The summer months usually see an upswing in DUI cases, as students are off from school and many people are staving off the heat with a cold one.
That's why police officers, sheriff's deputies, and state troopers across Georgia are launching a new program to combat drunk driving over the next few weeks, The Associated Press reports.
Operation Zero Tolerance begins this Friday and will run through July 4.
According to state officials, 298 people died in alcohol related accidents in Georgia in 2010. That's about a fourth of all the traffic deaths that occurred in the state that year.
Operation Zero Tolerance is aimed at cutting that number down. According to the operation's website, Georgia law enforcement officers will be targeting impaired drivers through concentrated patrols and a number of sobriety checkpoints.
Since DUI penalties can get pretty serious, here's a quick review of some of the finer points of DUI law:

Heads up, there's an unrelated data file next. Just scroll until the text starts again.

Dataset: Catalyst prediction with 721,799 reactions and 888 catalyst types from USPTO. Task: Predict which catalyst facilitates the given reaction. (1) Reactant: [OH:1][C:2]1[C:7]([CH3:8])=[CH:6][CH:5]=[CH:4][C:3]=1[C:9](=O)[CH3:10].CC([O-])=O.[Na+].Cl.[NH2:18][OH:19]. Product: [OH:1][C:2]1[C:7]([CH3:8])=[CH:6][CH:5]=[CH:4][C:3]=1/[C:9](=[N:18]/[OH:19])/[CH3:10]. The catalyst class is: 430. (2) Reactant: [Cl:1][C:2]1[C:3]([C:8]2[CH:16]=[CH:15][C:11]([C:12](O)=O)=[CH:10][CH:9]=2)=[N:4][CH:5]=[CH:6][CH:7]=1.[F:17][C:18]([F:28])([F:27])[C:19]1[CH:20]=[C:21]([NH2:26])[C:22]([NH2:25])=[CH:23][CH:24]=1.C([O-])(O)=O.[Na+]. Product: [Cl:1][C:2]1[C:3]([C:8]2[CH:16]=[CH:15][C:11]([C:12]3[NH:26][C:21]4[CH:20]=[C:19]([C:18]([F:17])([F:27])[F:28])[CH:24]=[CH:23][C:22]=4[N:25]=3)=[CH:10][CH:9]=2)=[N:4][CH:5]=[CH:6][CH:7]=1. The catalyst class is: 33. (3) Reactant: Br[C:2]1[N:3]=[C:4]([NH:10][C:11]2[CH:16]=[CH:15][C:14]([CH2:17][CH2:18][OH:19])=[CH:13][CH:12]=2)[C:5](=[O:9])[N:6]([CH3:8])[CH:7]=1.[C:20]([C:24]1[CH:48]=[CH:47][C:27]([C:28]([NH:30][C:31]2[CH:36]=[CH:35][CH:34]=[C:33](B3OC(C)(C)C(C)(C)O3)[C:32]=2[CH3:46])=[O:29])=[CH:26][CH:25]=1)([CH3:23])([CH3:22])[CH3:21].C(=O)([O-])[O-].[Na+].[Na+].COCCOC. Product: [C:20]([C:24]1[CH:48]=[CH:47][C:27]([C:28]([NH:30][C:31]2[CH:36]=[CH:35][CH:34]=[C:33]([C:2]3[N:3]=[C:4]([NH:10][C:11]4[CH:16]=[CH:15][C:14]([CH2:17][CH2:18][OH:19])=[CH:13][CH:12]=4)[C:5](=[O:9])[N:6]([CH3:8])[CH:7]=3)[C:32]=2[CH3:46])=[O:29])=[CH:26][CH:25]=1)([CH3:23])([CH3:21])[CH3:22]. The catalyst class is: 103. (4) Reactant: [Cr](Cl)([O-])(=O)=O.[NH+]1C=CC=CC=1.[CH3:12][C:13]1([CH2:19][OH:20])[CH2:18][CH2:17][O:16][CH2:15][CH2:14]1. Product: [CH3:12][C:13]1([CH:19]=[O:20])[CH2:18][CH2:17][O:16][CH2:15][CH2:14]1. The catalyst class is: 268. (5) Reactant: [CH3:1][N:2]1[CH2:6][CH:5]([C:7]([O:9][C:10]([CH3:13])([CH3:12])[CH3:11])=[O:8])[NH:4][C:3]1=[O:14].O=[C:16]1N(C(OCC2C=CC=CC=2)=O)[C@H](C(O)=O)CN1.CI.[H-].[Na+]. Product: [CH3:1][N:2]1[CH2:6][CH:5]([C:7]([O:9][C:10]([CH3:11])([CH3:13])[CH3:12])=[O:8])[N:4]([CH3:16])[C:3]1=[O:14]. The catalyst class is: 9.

- If you find yourself at one of the operation's DUI checkpoints, you may be asked to submit to a Breathalyzer test. Under Georgia law, any person who operates a motor vehicle in the state has given "implied consent" to a Breathalyzer, blood, or urine test if suspected of DUI. If you refuse to take the test, your license can be suspended for at least 12 months.
- A blood alcohol content of .08 percent or higher will get you a DUI charge. However, alcohol isn't the only thing that can impair your driving abilities. Under Georgia's DUI law, a driver who's under the influence of drugs, even over-the-counter ones, can be charged with DUI if the drugs impair his driving abilities.
- It's illegal to have an open container of alcohol in your car. So when moving from spot to spot, remember to leave that half-empty beer behind.
Georgia law enforcement's Operation Zero Tolerance coincides with a national DUI crackdown that's taking place this summer called Drive Sober or Get Pulled Over.
Drive safe, Atlanta.